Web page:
I graduated from the Newark School of Fine and Industrial Arts, in Newark, New Jersey in 1968 and won several state and local shows in the early seventies, including 1st place in oils at the Garden State Art Center in 1971, 1st place for Watercolor at the Red Bank Festival of Arts in 1972 and an Honorable Mention in the Emerging Artists exhibit at Rutgers University in 1973. I have had numerous one-man shows in both New Jersey, California and Georgia and has exhibited in many fine galleries as well in California, Scottsdale, Arizona, Santa Fe, New Mexico and Georgia. In 2007, had a watercolor exhibit at the Booth Western Art Museum in Cartersville, GA called 'Four Corners'. This collection of some 30 plein air watercolors from the southwest were also shown in several other venues that year. In 2008 I had four group shows and in 2009, at the Carrollton Cultural Center in Georgia, I had a large retrospective of some 61 pastels, oils and plein air watercolors, spanning over a 40 year period of paintingon location in some of the countries most beautiful places from 'Coast to Coast', becoming the title of this one man show.
For more than 50 years I have been calling myself an artist. It began on my tenth Christmas in 1957 when my father gave me an oil paint set. I used up some of the colors and all of the canvas boards and needed more supplies. So I began going door to door to sell my paintings for $25 dollars around the block where I lived in Shark River Hills, New Jersey. Someone took pity on me and bought my first painting and that is really all I have wanted to do ever since. I first used watercolor only to make color notations on pencil sketches for oils. I realize that the pencil line inhibited the brush stroke, so gradually I eliminated all pencil drawing and began blocking in large areas of color, isolating the white space, often becoming the paintings focal point.
As a young man, and being inspired by Winslow Homer, one of my first watercolor trips was to his home state of Maine. I remember waiting for over an hour for my paper to dry as I tried to paint on the foggy coastline. Thank goodness Fredrick Remington was also an influence to me inspiring my interest in western landscape and the desert.
This is a fast medium, lending itself to painting on location, demanding a rapid approach. There is nothing like being there, in the moment, capturing the feel of the location. It also helps give the paintings a sense of place that is hard to achieve when working from photographs because the limited tonal range of a photograph cannot match what the human eye can adjust to and see.
An impatient person when I am painting, I love the desert for plein air painting because one does not have to wait long for the water to dry on the paper allowing you to proceed to the next step to achieve a hard edge. In fact a wet into wet technique is a real challenge there. Also, battling time and the elements of wind and sand and having a sense of urgency with constantly changing cloud patterns on the ground offer a real challenge to the artist.
In 1994 I moved from California to Atlanta, Georgia and taught at Bauder College until 2006. I enjoy painting at our local Sope Creek during the Autumn months and realized how much I missed the change of seasons. I have become very active in the past few years, painting more than ever and getting some attention in galleries In Georgia and online. I think the online art galleries are perhaps something that will greatly change the way artists become known. Here everyone is everywhere and people from around the world can see, comment and purchase your work. Now, selling museum quality giclee prints allowing people to have fine art who could never before afford it, well, it's all very exciting.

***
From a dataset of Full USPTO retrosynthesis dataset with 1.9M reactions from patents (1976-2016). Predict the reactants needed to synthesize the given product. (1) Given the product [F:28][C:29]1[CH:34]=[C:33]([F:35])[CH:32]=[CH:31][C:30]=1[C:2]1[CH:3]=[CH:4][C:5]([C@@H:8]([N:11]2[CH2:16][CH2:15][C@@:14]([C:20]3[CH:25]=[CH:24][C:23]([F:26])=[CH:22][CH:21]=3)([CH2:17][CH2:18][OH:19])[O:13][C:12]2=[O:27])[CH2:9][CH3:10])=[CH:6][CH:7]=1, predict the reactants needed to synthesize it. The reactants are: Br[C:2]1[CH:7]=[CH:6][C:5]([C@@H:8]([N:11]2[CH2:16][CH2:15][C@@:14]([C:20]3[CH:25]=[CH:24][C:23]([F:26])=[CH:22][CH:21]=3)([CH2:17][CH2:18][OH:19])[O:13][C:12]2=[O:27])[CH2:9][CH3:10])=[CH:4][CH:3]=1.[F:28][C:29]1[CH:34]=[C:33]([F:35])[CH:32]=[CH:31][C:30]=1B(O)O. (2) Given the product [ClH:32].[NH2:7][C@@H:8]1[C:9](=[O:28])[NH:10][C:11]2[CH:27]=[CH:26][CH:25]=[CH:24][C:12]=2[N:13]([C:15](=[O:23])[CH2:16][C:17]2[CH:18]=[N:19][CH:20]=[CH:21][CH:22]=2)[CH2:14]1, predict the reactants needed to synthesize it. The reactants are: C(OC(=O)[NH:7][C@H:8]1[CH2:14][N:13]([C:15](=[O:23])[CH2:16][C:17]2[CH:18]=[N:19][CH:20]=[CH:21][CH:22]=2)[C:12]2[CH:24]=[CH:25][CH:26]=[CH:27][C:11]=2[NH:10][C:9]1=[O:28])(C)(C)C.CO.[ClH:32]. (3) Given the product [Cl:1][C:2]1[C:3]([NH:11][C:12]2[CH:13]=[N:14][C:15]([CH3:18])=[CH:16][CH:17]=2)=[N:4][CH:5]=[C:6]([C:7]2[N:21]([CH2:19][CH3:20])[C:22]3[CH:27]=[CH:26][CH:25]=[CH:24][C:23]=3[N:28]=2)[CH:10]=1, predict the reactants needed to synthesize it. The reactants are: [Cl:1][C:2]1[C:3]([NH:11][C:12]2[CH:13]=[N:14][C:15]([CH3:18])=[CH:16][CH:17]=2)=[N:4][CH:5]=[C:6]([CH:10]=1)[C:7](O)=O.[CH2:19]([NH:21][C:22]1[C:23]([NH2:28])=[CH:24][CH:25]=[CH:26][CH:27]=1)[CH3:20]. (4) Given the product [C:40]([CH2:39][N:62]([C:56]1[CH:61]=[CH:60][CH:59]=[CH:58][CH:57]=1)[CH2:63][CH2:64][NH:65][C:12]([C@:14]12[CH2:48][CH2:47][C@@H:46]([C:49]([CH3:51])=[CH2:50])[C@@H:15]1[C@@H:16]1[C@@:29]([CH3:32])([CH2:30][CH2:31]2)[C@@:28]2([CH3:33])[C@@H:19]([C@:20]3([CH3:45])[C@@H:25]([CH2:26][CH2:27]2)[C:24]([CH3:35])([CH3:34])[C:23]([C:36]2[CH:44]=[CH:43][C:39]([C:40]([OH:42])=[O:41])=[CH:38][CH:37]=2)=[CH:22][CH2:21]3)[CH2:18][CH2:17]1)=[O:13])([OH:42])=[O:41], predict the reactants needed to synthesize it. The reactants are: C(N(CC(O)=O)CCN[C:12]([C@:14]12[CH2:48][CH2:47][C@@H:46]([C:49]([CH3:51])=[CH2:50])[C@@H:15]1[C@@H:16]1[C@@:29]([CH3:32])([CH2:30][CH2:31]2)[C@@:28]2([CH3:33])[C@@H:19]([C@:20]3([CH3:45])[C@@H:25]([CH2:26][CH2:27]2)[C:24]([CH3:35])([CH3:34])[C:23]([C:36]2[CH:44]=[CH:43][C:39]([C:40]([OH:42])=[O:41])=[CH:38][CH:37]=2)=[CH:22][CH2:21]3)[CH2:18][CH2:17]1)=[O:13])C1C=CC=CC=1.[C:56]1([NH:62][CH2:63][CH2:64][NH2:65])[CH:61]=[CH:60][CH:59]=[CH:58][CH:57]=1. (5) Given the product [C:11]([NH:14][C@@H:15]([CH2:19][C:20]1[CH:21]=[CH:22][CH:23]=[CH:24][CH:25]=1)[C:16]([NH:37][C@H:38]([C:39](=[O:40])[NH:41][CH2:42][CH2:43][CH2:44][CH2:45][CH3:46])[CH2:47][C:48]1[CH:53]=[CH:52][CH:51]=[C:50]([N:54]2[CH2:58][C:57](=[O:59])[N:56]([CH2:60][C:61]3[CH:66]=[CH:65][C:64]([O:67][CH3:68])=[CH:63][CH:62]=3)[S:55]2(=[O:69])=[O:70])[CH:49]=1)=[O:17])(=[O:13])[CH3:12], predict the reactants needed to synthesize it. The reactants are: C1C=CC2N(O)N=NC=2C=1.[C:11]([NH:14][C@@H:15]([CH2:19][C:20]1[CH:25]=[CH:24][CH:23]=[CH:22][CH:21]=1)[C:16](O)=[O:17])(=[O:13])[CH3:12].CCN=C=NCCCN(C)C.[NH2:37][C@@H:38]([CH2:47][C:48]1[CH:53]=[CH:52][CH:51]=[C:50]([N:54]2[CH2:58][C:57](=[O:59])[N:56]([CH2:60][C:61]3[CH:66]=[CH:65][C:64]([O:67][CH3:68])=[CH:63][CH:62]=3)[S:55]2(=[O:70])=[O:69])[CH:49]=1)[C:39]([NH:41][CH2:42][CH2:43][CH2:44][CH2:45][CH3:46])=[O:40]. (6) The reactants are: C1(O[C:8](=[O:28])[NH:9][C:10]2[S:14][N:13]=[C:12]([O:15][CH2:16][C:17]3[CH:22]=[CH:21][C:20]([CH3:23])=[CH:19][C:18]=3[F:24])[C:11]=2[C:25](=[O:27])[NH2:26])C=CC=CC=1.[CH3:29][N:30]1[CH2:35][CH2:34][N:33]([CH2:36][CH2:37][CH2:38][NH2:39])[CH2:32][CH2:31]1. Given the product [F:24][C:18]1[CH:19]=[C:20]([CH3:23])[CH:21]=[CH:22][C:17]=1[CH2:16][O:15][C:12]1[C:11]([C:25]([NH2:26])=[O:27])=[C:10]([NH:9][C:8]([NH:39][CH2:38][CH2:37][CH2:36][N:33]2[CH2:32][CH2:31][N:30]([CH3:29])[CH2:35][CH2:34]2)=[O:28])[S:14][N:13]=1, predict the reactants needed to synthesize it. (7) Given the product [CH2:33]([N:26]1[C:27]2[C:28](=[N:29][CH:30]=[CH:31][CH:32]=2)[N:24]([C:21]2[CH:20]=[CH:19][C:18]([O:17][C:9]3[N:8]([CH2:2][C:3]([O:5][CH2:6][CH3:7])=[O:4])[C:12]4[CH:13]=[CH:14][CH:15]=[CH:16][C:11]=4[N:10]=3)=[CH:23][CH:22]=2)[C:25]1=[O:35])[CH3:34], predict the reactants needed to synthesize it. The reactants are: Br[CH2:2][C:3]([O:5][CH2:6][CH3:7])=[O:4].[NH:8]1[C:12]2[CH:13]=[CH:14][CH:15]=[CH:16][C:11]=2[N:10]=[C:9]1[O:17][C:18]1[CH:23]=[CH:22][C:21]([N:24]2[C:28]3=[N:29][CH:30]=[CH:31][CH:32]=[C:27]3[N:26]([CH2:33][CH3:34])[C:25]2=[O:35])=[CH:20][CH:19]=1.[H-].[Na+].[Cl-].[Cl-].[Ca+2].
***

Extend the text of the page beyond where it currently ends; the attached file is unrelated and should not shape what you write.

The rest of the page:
In recent years I have been having numerous one man and group shows in the North Georgia area, being a founding member of Gallery 4463 in Acworth, founder of the website pleinairartists.ning.com and the founder of the North Georgia Artist's Association. In 2010, I was commissioned to do portraits of all of the outgoing Attorneys General (21 total) which were given as retirement gifts at their respective ceremonies.
I enjoy working in Watercolor, Oils and Pastel. I think the changing back and forth has a positive effect on my work and mental state. One can get burnt out after a while. You notice the number of good pieces to bad ratio change for the worse. I have found that switching mediums is a good way to break that trend and get a fresh breath of energy to move me along. Watercolor techniques are very specific and I find that translating certain things into a different medium is exciting.
I recently did a series of American Wildlife for a show I had in 2012. I did them all in oils, many very large at 40'x60'. This was during the heat of our Georgian summer, down in the coolness of my studio. Now, in the cool winter weather, I am working in my truck doing small pastels of everyday scenes. I needed to restrict myself to the lower elevations in recent years due to COPD which makes it hard to breath in the upper elevations. Because of this, I have decided, after a lifetime of painting the beautiful places that nature has provided us, to switch and do the opposite. I have begun to focus on the everyday urban setting, complete with the cars and streets we see everyday. Even the billboards and telephone lines are part of my art now. I was pleasently surprised how much fun I am having doing these new subjects. I think I can now see potential art everywhere and it is liberating. In the spring, I will most likely switch to watercolor to capture the flowering trees.
I am going to keep painting until I can't hold a brush any longer.